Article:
ame old Storey, just a different script.
Gone was the usual dominance of many of the past 16 Paralympic golds but the result was just the same.
In winning the C4-5 road race today, Sarah Storey eclipsed former swimmer Mike Kenny as Britain’s most successful Paralympian with a 17th gold in conditions more akin to the Cheshire weather they are both accustomed to.
As the rain lashed down in Tokyo, the 43-year-old in her eighth Paralympics looked like she might have misjudged it as Kerstin Brachtendorf pulled 75 seconds clear with just two of the six laps remaining.
But with fellow Briton Crystal Lane-Wright, she reeled in the German and appeared from the gloom to break clear to win by five seconds in a British one-two.
Her 17 golds, which have spanned eight Games and two sports — she had previously swum for Britain — would put her seventh currently in the medal table in Tokyo
“I couldn’t have imagined going to eight Games, let alone winning medals at every Games and 17 of those being gold,” she said barely having dried out after nearly two-and-a-half hours of racing. “It’s the dream I didn’t have coming true. I just wanted to be a British athlete, I wanted to compete for my country as long as I possibly could. And to still be going strong in Games No8 is truly amazing.”
It was aged 14 that Storey had first worn a Paralympic gold, now 43 the novelty has not worn off, to the extent she already has her sights set on the Paris Games in three years’ time in part to allow her son Charlie, who will then be six, the chance to watch her compete in the flesh at a Games.
At the Paralympic village in Tokyo, Storey has knitted dolls of her family, husband Barney, daughter Louisa and her son, at the end of her bed as a reminder. The aim was to have her family close, the three of them in her thoughts as a third Tokyo gold looked in danger of slipping away.
The road race was in contrast to her previous two finals in Japan. She had dominated both the individual pursuit on the track and the time trial at Fuji International Speedway. But returning to the same venue, she had predicted that “anything can happen” in the road race.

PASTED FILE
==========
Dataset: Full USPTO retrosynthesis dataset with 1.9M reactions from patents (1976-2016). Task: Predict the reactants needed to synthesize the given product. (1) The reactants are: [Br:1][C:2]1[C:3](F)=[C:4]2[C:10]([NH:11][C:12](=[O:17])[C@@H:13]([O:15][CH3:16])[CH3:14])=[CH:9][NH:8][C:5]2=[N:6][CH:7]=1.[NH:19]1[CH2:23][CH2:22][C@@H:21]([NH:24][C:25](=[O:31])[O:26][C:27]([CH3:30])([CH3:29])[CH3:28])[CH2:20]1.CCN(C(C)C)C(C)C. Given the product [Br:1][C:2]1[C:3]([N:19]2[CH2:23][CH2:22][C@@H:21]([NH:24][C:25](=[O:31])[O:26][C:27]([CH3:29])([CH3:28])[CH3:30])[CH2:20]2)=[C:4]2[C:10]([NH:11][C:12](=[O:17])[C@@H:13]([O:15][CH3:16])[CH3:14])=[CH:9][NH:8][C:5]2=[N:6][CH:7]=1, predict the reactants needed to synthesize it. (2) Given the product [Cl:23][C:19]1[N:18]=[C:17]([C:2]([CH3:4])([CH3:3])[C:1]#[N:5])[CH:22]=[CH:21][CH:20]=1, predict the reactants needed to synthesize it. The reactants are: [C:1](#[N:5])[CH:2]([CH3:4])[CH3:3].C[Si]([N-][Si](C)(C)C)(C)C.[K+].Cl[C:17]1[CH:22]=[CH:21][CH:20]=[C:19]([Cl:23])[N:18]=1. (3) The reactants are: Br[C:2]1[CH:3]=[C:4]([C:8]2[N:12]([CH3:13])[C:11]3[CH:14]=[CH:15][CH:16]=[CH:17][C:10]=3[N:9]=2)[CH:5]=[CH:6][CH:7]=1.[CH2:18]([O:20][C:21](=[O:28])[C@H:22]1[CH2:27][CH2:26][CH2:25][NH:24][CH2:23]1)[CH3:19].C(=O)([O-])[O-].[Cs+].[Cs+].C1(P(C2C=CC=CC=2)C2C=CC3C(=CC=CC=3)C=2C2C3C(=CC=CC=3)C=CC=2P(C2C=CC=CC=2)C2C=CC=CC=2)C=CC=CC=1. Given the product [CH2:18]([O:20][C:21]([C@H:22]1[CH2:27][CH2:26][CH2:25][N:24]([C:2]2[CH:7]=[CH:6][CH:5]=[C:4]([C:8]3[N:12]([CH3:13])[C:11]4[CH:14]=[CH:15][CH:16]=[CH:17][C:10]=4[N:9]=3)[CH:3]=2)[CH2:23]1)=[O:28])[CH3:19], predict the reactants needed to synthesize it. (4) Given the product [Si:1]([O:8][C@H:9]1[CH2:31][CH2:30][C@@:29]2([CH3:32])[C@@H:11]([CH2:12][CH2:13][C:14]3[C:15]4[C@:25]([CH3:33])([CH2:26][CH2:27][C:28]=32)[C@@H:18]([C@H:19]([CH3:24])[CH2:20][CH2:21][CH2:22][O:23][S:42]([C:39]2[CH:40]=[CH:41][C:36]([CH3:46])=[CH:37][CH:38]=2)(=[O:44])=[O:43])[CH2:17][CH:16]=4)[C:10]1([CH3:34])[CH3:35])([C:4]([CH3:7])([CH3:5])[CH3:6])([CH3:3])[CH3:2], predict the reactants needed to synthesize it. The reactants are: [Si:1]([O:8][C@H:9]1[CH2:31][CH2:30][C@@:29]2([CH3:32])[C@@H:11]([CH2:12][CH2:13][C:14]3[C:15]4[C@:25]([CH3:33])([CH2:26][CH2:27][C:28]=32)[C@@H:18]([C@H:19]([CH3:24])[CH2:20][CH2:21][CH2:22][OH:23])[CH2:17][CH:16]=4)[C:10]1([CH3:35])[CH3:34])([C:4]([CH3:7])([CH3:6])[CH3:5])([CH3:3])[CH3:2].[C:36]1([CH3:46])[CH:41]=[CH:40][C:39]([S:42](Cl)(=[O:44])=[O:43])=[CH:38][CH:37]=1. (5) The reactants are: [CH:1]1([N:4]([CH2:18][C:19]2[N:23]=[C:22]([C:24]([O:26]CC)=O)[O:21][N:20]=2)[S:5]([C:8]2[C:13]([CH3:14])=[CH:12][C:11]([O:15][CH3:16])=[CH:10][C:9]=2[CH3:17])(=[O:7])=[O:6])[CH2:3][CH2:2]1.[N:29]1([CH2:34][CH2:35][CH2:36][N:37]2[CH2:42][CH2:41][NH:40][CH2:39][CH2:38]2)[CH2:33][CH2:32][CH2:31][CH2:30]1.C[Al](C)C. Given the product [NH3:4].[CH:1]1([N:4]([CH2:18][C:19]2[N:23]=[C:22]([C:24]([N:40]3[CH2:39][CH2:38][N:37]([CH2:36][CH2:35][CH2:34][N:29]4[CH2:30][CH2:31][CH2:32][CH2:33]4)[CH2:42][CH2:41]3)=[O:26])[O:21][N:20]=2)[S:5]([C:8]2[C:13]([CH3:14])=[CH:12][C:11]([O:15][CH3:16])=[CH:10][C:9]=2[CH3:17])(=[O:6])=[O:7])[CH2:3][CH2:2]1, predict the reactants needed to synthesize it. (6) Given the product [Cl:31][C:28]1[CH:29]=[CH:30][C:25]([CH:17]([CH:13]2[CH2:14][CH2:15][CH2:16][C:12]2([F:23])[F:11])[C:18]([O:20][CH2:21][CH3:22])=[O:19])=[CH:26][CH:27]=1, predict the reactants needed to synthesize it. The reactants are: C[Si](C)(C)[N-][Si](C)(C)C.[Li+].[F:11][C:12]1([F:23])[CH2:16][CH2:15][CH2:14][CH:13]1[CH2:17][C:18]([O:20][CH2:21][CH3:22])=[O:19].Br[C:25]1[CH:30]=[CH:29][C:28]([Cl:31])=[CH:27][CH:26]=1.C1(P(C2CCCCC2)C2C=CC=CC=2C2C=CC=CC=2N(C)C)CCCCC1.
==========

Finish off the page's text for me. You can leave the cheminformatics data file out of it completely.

But just as a golden farewell looked unlikely, her and Lane-Wright worked together to reel in Brachtendorf by which point Lane-Wright conceded defeat in the battle for gold.
“This is your gold medal,” she told Storey. “You don’t have to worry, I won’t take it. I won’t even attempt to take it away from you. I wasn’t quick enough.”
So overwhelmed was Storey across the line, she said it was as though the experience was happening to someone else. But she repeated the mantra that her parents had told her as a 12-year-old swimmer in the final throes of the race.
“They just kept saying to me, ‘Focus on you Sarah, just focus on your best’ and that’s what I keep on doing,” she said.
While the expectation for each of her races was for gold, she had managed to shun that. With a third gold around her neck, she was adamant she had never felt any pressure.
As for the celebration? A flight home to sew name labels on her children’s uniforms before their return to school.
There was another British cycling one-two in the men’s C1-3 as Ben Watson took the gold ahead of teammate Fin Graham in equally atrocious conditions.
Meanwhile, in the pool Bethany Firth edged the golden tally for Paralympic GB to 33 by winning the S14 100metre backstroke title.
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